Wlliam Gilmore Simms
Selections from the Letters and Speeches of the Hon. James H. Hammond, of South Carolina >> Speech on the Justice of Receiving Petitions for the Abolition of Slavery in the District of Columbia >> Page 16

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Speech | The Reprint Company; John F. Trow & Co. | 1866, 1978
Transcription 16
and by so doing he might facilitate the business of the
House.
I listened, sir, with much pleasure to the address of
the gentleman from Massachusetts (Mr. Cushing) who
presented this petition, and I believe I can say that I
concur in every principle which he laid down. I am
sure that he cannot have a greater regard for the right
of petition than I entertain. But, really, I cannot see
what the discussion of that right can have to do with
the question before the House.
No one here desires to " pass a law " depriving " the
people of the right of peaceably assembling, and peti-
tioning for a redress of grievances." They have so as-
sembled. They have petitioned for the redress of their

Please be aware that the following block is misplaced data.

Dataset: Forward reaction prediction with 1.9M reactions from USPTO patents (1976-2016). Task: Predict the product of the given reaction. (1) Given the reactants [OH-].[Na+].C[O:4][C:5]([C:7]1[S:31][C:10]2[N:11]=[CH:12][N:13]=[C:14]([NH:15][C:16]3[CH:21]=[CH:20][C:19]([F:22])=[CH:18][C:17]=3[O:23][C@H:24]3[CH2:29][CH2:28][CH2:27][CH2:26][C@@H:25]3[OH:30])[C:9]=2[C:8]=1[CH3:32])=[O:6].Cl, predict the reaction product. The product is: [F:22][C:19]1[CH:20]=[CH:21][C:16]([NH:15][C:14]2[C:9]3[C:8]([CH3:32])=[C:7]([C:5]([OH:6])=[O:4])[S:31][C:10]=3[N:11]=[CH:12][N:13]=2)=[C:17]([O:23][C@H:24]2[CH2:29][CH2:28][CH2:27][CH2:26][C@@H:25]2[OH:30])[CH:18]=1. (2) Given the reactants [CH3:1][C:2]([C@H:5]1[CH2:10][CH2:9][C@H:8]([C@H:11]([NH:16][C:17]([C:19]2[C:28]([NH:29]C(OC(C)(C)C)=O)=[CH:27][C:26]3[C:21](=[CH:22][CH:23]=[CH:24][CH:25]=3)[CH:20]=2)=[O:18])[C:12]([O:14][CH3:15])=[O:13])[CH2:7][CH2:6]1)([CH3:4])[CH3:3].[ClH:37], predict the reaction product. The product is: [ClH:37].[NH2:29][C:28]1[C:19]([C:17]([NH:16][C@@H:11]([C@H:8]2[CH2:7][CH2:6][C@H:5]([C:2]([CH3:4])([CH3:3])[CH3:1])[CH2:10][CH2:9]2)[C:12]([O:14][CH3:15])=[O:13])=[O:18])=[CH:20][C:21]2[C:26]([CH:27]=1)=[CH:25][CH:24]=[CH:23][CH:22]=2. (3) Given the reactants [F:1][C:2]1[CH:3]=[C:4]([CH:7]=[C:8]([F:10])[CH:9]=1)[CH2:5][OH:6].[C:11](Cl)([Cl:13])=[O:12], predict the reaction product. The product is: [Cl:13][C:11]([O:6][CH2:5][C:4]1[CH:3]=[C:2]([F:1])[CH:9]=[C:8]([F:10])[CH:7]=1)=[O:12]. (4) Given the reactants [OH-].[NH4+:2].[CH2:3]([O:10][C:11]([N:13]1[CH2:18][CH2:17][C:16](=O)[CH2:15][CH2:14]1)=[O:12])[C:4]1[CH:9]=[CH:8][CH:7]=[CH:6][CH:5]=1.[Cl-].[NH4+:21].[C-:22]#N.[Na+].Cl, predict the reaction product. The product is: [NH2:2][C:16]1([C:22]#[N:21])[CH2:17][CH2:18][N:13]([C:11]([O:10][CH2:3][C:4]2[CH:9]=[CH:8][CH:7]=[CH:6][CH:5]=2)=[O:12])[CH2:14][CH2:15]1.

imaginary grievances. The petition has been present-
ed to the House. Its contents have been stated. If
it had been requested, the petition itself might have
been read by the Clerk. We are, sir, in full possession
of its character and object the petitioners and their
representatives having performed their part without
" let or hindrance ; " and it is now our duty to perform
that which devolves on us. We may refuse to receive
the petition, and record the refusal on our journals ;
or we may receive and instantly reject ; or commit, and,
on a report, reject the prayer of the petitioners ; or we
may grant their prayer. Any of these courses it is
fully competent for this House to adopt ; and none of
them, in my opinion, impugn in the slightest degree
the right of petition which has been so justly denomi-
nated " sacred."
I think, sir, that this House should not receive the
petition, and that is the course which I suggest. The
gentleman says it is not disrespectful in its terms. I